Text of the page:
FFFFFF-0

The 2011 World Science Festival took place on June 1-June 5 in New York City. We offered a slate of exciting new programs and old favorites this year, all aimed at unlocking the beauty and complexity of science for everyone. Sign up for our newsletter to stay connected and get exclusive interviews, stories, and updates.

2011 World Science Festival Programs

street_fair

Date:
Time: 12:59 PM-08:59 PM
Venue: Washington Square Park

The Washington Square Park area was transformed into a science wonderland when the World Science Festival Youth and Family Street Fair returned to New York City on Sunday, June 5, 2011. This year’s extravaganza featured a non-stop program of interactive exhibits, experiments, games, and shows designed to entertain and inspire. Some highlights of this year’s Fair included:

Check out the map »

holographic_world

Date: Friday June 3, 2011
Time: 08:00 PM-09:30 PM
Venue: NYU Skirball Center for the Performing Arts
Moderator: John Hockenberry
Participants: Gerard ’t Hooft, Leonard Susskind, Raphael Bousso, Herman Verlinde

What we touch. What we smell. What we feel. They’re all part of our reality. But what if life as we know it reflects only one side of the full story? Some of the world’s leading physicists think that this may be the case. They believe that our reality is a projection—sort of like a hologram—of laws and processes that exist on a thin surface surrounding us at the edge of the universe. Although the notion seems outlandish, it’s a long-standing theory that initially emerged years ago from scientists studying black holes; recently, a breakthrough in string theory propelled the idea into the mainstream of physics. What took place was an intriguing discussion on the cutting-edge results that may just change the way we view reality.

On the Blog: Space Is an Elaborate Illusion

More videos from this series: A Thin Sheet of Reality

This program was part of The Big Ideas Series, made possible with the support of the John Templeton Foundation.

all_aboard_the_mystic_whaler2

Date: Saturday June 4, 2011
Time: 03:30 PM-06:00 PM
Venue: Yankee Pier, Governors Island

Folksinger Pete Seeger founded Clearwater over 40 years ago to teach people about the ecology and special heritage of the Hudson River. Join Clearwater educators to raise the sails on the schooner Mystic Whaler, set your course using charts and compass, and set off to to explore the Hudson as a citizen scientist. Identify the amazing variety of fish and invertebrates living beneath the waves; sample plankton; perform basic water quality tests; and learn about environmental issues impacting this important ecosystem. Enjoy sailing on-board a tall ship, sing some traditional sea songs, and enjoy a day of science on the Harbor that you’ll never forget. As part of the World Science Festival's all-day Science on Site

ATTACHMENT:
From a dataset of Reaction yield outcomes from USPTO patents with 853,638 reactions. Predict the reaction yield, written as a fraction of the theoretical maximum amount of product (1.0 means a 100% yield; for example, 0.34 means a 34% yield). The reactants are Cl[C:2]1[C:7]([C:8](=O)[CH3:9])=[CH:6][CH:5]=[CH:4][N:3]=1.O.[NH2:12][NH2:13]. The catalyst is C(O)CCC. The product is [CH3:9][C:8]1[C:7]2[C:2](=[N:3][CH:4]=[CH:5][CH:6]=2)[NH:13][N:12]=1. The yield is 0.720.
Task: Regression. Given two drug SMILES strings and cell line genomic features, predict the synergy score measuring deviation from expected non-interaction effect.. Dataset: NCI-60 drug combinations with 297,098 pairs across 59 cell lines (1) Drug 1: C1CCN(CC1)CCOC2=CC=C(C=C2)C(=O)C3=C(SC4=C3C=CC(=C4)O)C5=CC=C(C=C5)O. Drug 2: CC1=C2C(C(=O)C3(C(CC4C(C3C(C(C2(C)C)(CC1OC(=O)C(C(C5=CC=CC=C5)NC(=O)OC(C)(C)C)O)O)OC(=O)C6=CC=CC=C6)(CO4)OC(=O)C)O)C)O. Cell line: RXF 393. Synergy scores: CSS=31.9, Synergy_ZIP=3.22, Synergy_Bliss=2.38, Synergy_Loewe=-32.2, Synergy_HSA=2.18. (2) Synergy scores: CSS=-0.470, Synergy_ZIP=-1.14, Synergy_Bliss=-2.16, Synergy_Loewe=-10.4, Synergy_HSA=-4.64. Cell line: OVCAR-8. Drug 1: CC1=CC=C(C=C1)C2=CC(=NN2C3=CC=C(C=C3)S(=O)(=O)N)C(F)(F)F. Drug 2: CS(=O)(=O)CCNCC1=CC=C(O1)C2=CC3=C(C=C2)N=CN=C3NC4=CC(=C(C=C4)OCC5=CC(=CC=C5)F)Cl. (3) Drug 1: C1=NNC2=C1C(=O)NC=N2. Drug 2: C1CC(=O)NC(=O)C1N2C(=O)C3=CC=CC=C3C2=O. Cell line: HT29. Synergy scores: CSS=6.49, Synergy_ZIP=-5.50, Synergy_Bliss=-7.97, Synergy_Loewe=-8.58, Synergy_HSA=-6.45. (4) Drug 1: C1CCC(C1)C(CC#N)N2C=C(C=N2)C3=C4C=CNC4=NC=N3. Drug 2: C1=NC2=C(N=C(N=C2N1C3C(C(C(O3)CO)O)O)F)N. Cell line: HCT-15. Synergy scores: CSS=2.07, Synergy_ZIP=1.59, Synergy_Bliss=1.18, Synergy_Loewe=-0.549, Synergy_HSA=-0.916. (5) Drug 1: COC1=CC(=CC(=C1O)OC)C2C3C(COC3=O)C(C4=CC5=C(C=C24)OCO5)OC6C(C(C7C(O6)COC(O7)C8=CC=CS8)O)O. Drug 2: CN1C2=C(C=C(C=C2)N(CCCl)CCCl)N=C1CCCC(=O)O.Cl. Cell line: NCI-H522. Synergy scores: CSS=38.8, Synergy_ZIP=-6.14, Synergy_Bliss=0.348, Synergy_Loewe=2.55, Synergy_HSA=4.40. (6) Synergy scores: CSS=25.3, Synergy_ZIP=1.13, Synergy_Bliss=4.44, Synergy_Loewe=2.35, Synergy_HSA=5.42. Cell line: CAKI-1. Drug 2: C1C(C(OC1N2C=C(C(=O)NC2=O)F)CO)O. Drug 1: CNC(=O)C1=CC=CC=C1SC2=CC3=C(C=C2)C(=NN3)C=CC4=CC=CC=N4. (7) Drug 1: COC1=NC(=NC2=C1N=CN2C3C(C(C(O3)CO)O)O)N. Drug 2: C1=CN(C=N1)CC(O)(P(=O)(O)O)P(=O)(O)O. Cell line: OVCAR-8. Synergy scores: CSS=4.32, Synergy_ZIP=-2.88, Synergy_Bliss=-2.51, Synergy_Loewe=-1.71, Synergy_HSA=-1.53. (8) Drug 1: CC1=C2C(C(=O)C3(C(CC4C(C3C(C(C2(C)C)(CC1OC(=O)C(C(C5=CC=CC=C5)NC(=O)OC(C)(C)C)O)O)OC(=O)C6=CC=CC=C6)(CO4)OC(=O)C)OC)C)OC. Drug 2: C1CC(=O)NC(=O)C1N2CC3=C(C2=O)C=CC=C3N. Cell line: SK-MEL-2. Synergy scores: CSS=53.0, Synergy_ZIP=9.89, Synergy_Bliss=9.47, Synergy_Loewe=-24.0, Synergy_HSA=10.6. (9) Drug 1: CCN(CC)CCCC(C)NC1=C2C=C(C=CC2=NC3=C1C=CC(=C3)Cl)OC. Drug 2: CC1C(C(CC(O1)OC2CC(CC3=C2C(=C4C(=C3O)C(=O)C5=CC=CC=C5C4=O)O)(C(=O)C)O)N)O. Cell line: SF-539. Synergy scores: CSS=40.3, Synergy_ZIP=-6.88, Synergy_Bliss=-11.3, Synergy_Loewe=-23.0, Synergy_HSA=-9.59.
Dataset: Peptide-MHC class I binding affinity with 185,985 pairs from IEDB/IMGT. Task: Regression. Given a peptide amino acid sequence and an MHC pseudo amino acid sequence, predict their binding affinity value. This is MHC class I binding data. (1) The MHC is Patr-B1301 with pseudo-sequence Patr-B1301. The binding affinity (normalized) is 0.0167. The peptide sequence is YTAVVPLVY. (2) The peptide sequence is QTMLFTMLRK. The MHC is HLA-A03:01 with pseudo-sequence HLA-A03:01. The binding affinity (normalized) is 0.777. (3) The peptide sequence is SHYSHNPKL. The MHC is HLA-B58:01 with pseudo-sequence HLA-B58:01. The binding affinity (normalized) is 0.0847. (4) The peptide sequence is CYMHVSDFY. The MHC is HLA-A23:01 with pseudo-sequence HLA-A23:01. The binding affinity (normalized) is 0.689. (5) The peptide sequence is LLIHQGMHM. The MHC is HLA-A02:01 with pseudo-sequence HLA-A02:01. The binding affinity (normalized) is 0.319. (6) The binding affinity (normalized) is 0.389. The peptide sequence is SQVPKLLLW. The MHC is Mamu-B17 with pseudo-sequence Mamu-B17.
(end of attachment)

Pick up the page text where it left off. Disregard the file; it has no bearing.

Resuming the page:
on Governors Island. For directions and ferry information, click HERE.

mystic_whaler

Date: Saturday June 4, 2011
Time: 11:00 AM-01:30 PM
Venue: Yankee Pier, Governors Island

Folksinger Pete Seeger founded Clearwater over 40 years ago to teach people about the ecology and special heritage of the Hudson River. Join Clearwater educators to raise the sails on the schooner Mystic Whaler, set your course using charts and compass, and set off to to explore the Hudson as a citizen scientist. Identify the amazing variety of fish and invertebrates living beneath the waves; sample plankton; perform basic water quality tests; and learn about environmental issues impacting this important ecosystem. Enjoy sailing on-board a tall ship, sing some traditional sea songs, and enjoy a day of science on the Harbor that you’ll never forget. As part of the World Science Festival's all-day Science on Site
on Governors Island. For directions and ferry information, click HERE.

another_earth

Date: Friday June 3, 2011
Time: 08:00 PM-10:00 PM
Venue: Museum of the Moving Image
Moderator: Faith Salie
Participants: Mike Cahill, Brit Marling, Brian Greene

It is the eve of the discovery of a duplicate Earth. Tragedy strikes, and the lives of two strangers become irrevocably intertwined. But when one of them is presented with the opportunity to travel to the other Earth and embrace an alternate reality, which path will she choose? Can the mistakes made on our Earth be undone, or will they also be made on the other? We hosted a special preview screening of the much-anticipated Fox Searchlight film Another Earth—recipient of this year’s Alfred P. Sloan Feature Film and the Special Jury Prize at Sundance - 2011. A post screening discussion then explored the art and the science of parallel universes.

Presented in collaboration with the Museum of the Moving Image

This program was supported by the Alfred P Sloan Foundation as part of its Public Understanding of Science and Technology initiatives.

genius

Date: Saturday June 4, 2011
Time: 08:00 PM-09:30 PM
Venue: NYU Skirball Center for the Performing Arts
Moderator: Brian Greene
Participants: R. Douglas Fields, Philip Glass, Rex Jung, Dean Keith Simonton, Julie Taymor